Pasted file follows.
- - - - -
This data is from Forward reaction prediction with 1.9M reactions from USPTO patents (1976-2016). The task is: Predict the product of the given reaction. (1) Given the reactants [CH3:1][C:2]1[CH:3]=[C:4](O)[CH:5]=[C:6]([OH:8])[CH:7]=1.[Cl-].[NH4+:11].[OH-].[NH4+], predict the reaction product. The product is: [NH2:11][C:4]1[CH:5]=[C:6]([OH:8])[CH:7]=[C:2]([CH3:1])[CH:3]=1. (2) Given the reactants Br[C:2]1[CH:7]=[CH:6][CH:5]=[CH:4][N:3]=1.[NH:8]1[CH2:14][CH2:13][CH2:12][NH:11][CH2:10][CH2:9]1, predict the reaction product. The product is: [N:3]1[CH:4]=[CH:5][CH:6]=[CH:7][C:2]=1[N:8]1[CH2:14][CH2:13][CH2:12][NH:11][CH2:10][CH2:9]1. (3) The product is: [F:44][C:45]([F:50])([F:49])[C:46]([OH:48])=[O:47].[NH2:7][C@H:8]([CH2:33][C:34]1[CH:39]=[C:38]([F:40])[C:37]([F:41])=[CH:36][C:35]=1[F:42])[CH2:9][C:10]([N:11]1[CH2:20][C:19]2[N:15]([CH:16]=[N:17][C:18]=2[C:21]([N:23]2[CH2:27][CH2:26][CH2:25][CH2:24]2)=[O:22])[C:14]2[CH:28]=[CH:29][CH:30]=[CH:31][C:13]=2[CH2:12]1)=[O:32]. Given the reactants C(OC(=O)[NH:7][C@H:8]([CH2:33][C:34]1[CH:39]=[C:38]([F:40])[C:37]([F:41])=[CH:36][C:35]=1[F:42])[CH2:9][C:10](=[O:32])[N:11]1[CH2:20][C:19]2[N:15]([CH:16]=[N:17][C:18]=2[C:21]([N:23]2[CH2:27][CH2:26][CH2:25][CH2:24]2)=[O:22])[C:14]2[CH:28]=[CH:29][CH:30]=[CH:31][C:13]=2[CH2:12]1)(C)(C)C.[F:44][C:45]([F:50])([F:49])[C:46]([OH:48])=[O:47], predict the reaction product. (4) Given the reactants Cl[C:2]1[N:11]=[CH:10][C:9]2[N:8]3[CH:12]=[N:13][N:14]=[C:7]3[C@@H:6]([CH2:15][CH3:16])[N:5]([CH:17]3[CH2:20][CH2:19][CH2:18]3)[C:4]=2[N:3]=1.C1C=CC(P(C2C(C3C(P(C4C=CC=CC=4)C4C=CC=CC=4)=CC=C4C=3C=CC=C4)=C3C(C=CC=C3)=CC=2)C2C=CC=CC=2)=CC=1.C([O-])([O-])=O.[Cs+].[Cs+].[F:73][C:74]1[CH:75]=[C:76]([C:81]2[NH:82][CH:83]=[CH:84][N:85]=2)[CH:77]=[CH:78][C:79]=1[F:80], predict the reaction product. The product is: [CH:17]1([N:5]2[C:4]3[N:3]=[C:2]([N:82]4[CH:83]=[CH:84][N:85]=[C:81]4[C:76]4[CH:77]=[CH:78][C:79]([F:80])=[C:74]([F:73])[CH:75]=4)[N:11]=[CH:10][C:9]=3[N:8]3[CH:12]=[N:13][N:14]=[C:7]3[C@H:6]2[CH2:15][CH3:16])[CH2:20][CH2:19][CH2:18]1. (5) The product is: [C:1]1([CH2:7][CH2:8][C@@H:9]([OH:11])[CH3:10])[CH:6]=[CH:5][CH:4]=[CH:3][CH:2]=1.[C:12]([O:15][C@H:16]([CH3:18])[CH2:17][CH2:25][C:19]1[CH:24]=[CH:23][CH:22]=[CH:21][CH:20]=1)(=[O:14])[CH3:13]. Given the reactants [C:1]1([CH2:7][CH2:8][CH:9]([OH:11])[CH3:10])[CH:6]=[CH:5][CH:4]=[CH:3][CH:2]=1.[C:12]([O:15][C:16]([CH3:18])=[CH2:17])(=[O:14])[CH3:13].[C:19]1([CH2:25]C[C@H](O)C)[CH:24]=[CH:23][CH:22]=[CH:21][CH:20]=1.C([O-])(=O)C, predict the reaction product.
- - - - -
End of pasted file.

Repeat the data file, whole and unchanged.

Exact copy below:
This data is from Forward reaction prediction with 1.9M reactions from USPTO patents (1976-2016). The task is: Predict the product of the given reaction. (1) Given the reactants [CH3:1][C:2]1[CH:3]=[C:4](O)[CH:5]=[C:6]([OH:8])[CH:7]=1.[Cl-].[NH4+:11].[OH-].[NH4+], predict the reaction product. The product is: [NH2:11][C:4]1[CH:5]=[C:6]([OH:8])[CH:7]=[C:2]([CH3:1])[CH:3]=1. (2) Given the reactants Br[C:2]1[CH:7]=[CH:6][CH:5]=[CH:4][N:3]=1.[NH:8]1[CH2:14][CH2:13][CH2:12][NH:11][CH2:10][CH2:9]1, predict the reaction product. The product is: [N:3]1[CH:4]=[CH:5][CH:6]=[CH:7][C:2]=1[N:8]1[CH2:14][CH2:13][CH2:12][NH:11][CH2:10][CH2:9]1. (3) The product is: [F:44][C:45]([F:50])([F:49])[C:46]([OH:48])=[O:47].[NH2:7][C@H:8]([CH2:33][C:34]1[CH:39]=[C:38]([F:40])[C:37]([F:41])=[CH:36][C:35]=1[F:42])[CH2:9][C:10]([N:11]1[CH2:20][C:19]2[N:15]([CH:16]=[N:17][C:18]=2[C:21]([N:23]2[CH2:27][CH2:26][CH2:25][CH2:24]2)=[O:22])[C:14]2[CH:28]=[CH:29][CH:30]=[CH:31][C:13]=2[CH2:12]1)=[O:32]. Given the reactants C(OC(=O)[NH:7][C@H:8]([CH2:33][C:34]1[CH:39]=[C:38]([F:40])[C:37]([F:41])=[CH:36][C:35]=1[F:42])[CH2:9][C:10](=[O:32])[N:11]1[CH2:20][C:19]2[N:15]([CH:16]=[N:17][C:18]=2[C:21]([N:23]2[CH2:27][CH2:26][CH2:25][CH2:24]2)=[O:22])[C:14]2[CH:28]=[CH:29][CH:30]=[CH:31][C:13]=2[CH2:12]1)(C)(C)C.[F:44][C:45]([F:50])([F:49])[C:46]([OH:48])=[O:47], predict the reaction product. (4) Given the reactants Cl[C:2]1[N:11]=[CH:10][C:9]2[N:8]3[CH:12]=[N:13][N:14]=[C:7]3[C@@H:6]([CH2:15][CH3:16])[N:5]([CH:17]3[CH2:20][CH2:19][CH2:18]3)[C:4]=2[N:3]=1.C1C=CC(P(C2C(C3C(P(C4C=CC=CC=4)C4C=CC=CC=4)=CC=C4C=3C=CC=C4)=C3C(C=CC=C3)=CC=2)C2C=CC=CC=2)=CC=1.C([O-])([O-])=O.[Cs+].[Cs+].[F:73][C:74]1[CH:75]=[C:76]([C:81]2[NH:82][CH:83]=[CH:84][N:85]=2)[CH:77]=[CH:78][C:79]=1[F:80], predict the reaction product. The product is: [CH:17]1([N:5]2[C:4]3[N:3]=[C:2]([N:82]4[CH:83]=[CH:84][N:85]=[C:81]4[C:76]4[CH:77]=[CH:78][C:79]([F:80])=[C:74]([F:73])[CH:75]=4)[N:11]=[CH:10][C:9]=3[N:8]3[CH:12]=[N:13][N:14]=[C:7]3[C@H:6]2[CH2:15][CH3:16])[CH2:20][CH2:19][CH2:18]1. (5) The product is: [C:1]1([CH2:7][CH2:8][C@@H:9]([OH:11])[CH3:10])[CH:6]=[CH:5][CH:4]=[CH:3][CH:2]=1.[C:12]([O:15][C@H:16]([CH3:18])[CH2:17][CH2:25][C:19]1[CH:24]=[CH:23][CH:22]=[CH:21][CH:20]=1)(=[O:14])[CH3:13]. Given the reactants [C:1]1([CH2:7][CH2:8][CH:9]([OH:11])[CH3:10])[CH:6]=[CH:5][CH:4]=[CH:3][CH:2]=1.[C:12]([O:15][C:16]([CH3:18])=[CH2:17])(=[O:14])[CH3:13].[C:19]1([CH2:25]C[C@H](O)C)[CH:24]=[CH:23][CH:22]=[CH:21][CH:20]=1.C([O-])(=O)C, predict the reaction product.